Greece called on Turkey Friday to stop provoking Cyprus as it seeks to develop hydrocarbon reserves within its exclusive economic zone (EEZ), while Nicosia repeated that any gains will only be shared with Turkish Cypriots after the conclusion of a reunification settlement.
“Provocations cannot be ignored, nor can they be rewarded,” Greek Prime Minister Antonis Samaras said after a meeting with Cyprus President Nicos Anastasiades in Nicosia.
The Barbaros, a Turkish survey vessel, has been conducting seismic studies in Cyprus’s EEZ since October 20 and has approached blocks that Nicosia has already licensed to foreign companies. The move prompted Anastasiades to suspend UN-brokered peace talks.
“We hope Turkey will reconsider so that talks can resume,” Samaras said.
At Friday’s meeting, which was attended by Foreign Minister Evangelos Venizelos, the two sides sought a formula that would prompt Ankara to pull the Barbaros out of Cyprus’s maritime zone and allow Anastasiades to resume peace talks.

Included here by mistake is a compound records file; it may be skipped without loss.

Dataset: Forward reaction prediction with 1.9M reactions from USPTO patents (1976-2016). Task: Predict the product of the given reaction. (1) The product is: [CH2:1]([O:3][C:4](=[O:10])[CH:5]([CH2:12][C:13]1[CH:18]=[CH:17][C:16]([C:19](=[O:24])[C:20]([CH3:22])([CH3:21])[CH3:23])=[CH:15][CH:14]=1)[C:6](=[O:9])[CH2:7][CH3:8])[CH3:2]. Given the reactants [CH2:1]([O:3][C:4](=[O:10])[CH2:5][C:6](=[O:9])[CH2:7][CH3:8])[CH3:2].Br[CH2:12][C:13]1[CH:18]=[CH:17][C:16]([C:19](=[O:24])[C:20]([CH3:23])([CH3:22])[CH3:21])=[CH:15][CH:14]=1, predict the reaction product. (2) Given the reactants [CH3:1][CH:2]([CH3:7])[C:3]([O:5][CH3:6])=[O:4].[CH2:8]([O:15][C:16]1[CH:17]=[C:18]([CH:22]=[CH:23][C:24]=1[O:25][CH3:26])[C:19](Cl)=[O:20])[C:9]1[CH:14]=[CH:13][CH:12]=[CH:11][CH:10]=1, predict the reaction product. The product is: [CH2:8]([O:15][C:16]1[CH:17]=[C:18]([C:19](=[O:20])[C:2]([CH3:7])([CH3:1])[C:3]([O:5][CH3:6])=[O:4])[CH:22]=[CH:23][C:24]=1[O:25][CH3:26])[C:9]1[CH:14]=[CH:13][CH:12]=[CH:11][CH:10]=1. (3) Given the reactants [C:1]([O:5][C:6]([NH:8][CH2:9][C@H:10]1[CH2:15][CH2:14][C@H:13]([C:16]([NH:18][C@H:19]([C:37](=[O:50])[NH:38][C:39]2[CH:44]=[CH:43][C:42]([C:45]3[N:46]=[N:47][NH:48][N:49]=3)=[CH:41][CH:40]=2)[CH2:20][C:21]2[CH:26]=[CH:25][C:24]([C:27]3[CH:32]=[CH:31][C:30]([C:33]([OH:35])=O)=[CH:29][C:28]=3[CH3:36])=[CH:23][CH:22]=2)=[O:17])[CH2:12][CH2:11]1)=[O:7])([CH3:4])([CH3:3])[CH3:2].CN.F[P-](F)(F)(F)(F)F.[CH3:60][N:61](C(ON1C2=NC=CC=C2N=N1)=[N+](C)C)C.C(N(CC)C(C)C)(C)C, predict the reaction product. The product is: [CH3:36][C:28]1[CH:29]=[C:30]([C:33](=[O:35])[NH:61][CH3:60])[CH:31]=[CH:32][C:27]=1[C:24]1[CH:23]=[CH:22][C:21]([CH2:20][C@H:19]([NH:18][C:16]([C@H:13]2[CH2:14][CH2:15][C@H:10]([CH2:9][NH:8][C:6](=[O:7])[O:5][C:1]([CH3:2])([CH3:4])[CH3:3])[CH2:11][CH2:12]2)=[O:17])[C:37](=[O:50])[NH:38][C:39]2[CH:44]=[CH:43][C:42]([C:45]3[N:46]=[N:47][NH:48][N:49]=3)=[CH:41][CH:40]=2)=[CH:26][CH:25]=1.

Nicosia repeated its position, to which Turkey objects, that a peace deal is a prerequisite to sharing any revenues from extraction.
“Hydrocarbons in Cyprus’s Exclusive Economic Zone belong to the Republic of Cyprus, and, post-settlement, any revenue from exploitation will benefit all of Cyprus’s legal residents,” Anastasiades said.
On Saturday, Samaras and Anastasiades will meet with Egypt President Abdel Fattah al-Sisi in Cairo. Asked whether Greece will forge an EEZ deal with Egypt, Samaras said that he does not wish to jump ahead of developments, adding however that all issues will be discussed.